JUSTICE

Man sues after reportedly being beaten by library security guards

Jun 18, 2020, 8:15 PM
(The doors of the Salt Lake City Library, downtown.  Credit: Paul Nelson)...
(The doors of the Salt Lake City Library, downtown. Credit: Paul Nelson)
(The doors of the Salt Lake City Library, downtown. Credit: Paul Nelson)

SALT LAKE CITY – A lawsuit potentially worth $35 million dollars is filed against Salt Lake City, a well-known security company, and two security guards after a Black man was reportedly beaten outside of the downtown library last year. 

However, city officials say they shouldn’t be named in the lawsuit, at all.

Attorneys for the plaintiff, Anthony Nelson from Salt Lake City, say the attack happened shortly after a fight between two women near the library in April of 2019.  Nelson happened to be nearby and reportedly witnessed it.  Attorney Kathleen McConkie says the woman who started that fight was Black and she claims when the CBI Security guards saw Nelson, they assumed he knew the instigator because he’s also Black.

“There was a presumption of guilt because of his race,” she says.

McConkie says Nelson denied having anything to do with the fight and was even telling the guards the direction the woman went.  The guards, according to McConkie, wouldn’t listen.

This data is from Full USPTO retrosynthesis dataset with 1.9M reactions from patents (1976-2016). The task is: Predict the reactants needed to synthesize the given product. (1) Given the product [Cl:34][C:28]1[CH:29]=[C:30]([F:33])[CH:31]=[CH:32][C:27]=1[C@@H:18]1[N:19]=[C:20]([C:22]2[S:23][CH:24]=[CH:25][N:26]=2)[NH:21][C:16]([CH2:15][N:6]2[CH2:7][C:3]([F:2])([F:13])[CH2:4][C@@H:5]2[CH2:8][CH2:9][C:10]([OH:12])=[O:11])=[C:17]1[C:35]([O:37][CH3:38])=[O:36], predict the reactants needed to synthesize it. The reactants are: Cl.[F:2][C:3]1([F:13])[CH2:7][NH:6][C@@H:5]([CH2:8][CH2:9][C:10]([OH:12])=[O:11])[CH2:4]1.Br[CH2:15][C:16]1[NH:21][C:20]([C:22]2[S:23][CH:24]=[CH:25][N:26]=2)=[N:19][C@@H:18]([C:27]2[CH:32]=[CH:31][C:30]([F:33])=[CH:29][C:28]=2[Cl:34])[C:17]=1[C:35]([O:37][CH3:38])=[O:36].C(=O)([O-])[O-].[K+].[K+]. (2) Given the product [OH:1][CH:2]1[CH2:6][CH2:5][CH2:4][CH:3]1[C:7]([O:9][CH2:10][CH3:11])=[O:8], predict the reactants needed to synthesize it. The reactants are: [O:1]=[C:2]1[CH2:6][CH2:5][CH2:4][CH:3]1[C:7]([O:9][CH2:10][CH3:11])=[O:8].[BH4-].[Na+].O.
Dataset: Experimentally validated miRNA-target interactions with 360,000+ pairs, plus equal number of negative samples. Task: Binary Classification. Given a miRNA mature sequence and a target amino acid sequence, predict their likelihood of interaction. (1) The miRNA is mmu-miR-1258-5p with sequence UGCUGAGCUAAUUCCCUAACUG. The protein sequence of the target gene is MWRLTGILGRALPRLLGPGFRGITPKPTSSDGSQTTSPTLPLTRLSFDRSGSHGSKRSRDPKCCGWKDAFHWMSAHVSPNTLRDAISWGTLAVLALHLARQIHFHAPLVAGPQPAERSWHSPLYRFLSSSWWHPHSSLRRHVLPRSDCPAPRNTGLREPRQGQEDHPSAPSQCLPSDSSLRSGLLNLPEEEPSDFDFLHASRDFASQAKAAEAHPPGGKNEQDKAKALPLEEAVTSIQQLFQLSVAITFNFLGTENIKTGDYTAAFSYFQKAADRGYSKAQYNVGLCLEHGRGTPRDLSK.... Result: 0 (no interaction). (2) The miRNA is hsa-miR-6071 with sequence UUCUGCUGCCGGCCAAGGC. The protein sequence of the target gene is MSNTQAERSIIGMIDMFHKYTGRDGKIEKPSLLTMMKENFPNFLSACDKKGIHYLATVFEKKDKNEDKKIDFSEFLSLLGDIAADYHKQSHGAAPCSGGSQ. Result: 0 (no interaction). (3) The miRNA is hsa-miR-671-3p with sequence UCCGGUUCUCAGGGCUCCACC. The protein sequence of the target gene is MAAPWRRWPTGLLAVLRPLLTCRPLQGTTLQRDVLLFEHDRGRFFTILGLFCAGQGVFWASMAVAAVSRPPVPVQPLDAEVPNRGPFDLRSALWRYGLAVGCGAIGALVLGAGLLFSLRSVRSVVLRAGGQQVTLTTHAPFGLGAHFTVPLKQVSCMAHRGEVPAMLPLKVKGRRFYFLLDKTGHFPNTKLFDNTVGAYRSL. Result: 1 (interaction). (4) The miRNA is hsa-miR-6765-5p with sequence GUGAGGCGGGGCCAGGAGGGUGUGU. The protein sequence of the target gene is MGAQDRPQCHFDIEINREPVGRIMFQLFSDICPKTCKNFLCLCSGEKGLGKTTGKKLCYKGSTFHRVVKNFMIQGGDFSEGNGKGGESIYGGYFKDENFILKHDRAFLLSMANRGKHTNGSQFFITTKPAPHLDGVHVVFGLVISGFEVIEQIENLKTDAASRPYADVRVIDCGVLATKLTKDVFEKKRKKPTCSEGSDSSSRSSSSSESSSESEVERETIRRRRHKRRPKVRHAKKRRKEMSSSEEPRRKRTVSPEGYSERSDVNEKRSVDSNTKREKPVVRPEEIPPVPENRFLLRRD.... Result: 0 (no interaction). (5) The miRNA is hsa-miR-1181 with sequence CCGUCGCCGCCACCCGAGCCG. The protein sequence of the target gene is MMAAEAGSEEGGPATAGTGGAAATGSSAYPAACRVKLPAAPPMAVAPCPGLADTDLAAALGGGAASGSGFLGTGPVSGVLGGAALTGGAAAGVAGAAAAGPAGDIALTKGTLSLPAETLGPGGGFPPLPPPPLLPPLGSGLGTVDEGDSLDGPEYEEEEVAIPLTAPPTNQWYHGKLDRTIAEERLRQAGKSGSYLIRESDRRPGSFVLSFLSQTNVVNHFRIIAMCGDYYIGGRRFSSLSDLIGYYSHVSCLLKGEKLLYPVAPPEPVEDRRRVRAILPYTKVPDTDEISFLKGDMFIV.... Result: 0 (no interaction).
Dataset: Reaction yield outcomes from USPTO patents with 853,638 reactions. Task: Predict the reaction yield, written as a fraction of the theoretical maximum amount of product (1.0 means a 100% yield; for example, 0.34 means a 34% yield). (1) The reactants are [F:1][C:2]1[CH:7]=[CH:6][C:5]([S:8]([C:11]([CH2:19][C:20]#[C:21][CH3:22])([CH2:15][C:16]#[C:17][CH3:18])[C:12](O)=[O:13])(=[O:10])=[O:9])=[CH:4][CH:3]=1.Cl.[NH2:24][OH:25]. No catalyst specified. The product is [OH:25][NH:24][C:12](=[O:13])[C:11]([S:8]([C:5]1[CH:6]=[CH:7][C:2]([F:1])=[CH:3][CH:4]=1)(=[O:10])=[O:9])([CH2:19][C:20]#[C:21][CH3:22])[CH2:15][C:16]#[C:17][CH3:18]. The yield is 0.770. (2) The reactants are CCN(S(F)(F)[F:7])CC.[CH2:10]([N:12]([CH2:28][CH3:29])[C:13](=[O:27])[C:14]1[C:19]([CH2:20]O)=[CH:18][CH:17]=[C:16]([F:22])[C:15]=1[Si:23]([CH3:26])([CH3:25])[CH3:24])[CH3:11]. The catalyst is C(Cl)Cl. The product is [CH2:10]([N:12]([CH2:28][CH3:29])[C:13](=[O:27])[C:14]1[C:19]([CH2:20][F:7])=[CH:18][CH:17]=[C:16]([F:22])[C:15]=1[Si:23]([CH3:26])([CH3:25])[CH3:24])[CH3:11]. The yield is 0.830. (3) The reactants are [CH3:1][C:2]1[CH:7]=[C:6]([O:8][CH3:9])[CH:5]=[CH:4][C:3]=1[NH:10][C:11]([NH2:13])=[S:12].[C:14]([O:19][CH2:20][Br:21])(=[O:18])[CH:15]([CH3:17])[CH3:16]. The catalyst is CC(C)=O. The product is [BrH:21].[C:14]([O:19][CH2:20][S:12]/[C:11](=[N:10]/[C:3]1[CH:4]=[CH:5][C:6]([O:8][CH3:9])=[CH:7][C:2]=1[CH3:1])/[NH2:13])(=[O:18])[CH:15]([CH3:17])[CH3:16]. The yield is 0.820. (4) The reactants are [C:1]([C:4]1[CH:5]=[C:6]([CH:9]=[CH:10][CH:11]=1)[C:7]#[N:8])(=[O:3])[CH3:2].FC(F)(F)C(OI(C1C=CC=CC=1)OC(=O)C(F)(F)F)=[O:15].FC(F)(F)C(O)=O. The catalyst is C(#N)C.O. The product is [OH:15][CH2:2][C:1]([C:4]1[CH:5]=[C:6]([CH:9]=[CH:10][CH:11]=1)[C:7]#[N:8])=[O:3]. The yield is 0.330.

“The guards, at that point, started to physically abuse Anthony.  They started beating him with a closed fist in his face.  One guard took a baton and struck him forcefully across the back of the head,” says McConkie.

That blow reportedly knocked Nelson to the ground.  That’s when McConkie claims a guard restrained Nelson with a move that state lawmakers recently banned.

She says, “While he was down, another guard took his knee and put it on his back and into his neck and into his skull.”

McConkie says the recent death of George Floyd in Minneapolis made her client realize just how dangerous the “knee-neck” move can be.  Nelson refused help from police when they arrived and reportedly walked himself to a nearby medical clinic.  He allegedly sustained serious damage to one of his eyes and closed head injuries.

“He had a concussion when he was hit with the baton.  He’s had some neurological issues which have continued on, such as headaches and sometimes balance [problems] and those kinds of things,” she says.

McConkie says Nelson went to the Salt Lake City Mayor’s Office after it happened, hoping to get an apology, which never came.  However, city officials say they don’t oversee the library, and shouldn’t be named in the lawsuit.

A statement from the mayor’s office reads…

“The Salt Lake Library is a separate entity from the City and the employees involved in this matter are not city employees. We are supportive of the library’s process and internal investigation, but cannot comment on it as it is not City business. Our attorneys are analyzing next steps to remove the City from the case.”

Officials from CBI Security say they haven’t had enough time to go over the legal complaint or finish their own investigation of what happened, so it’s too early from them to make a statement.  The guards in question no longer work for the company.

 

RELATED LINKS

Utah lawmakers vote to ban knee-to-neck chokeholds

Police use of force: The KSL investigators explore policy and law

 

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Man sues after reportedly being beaten by library security guards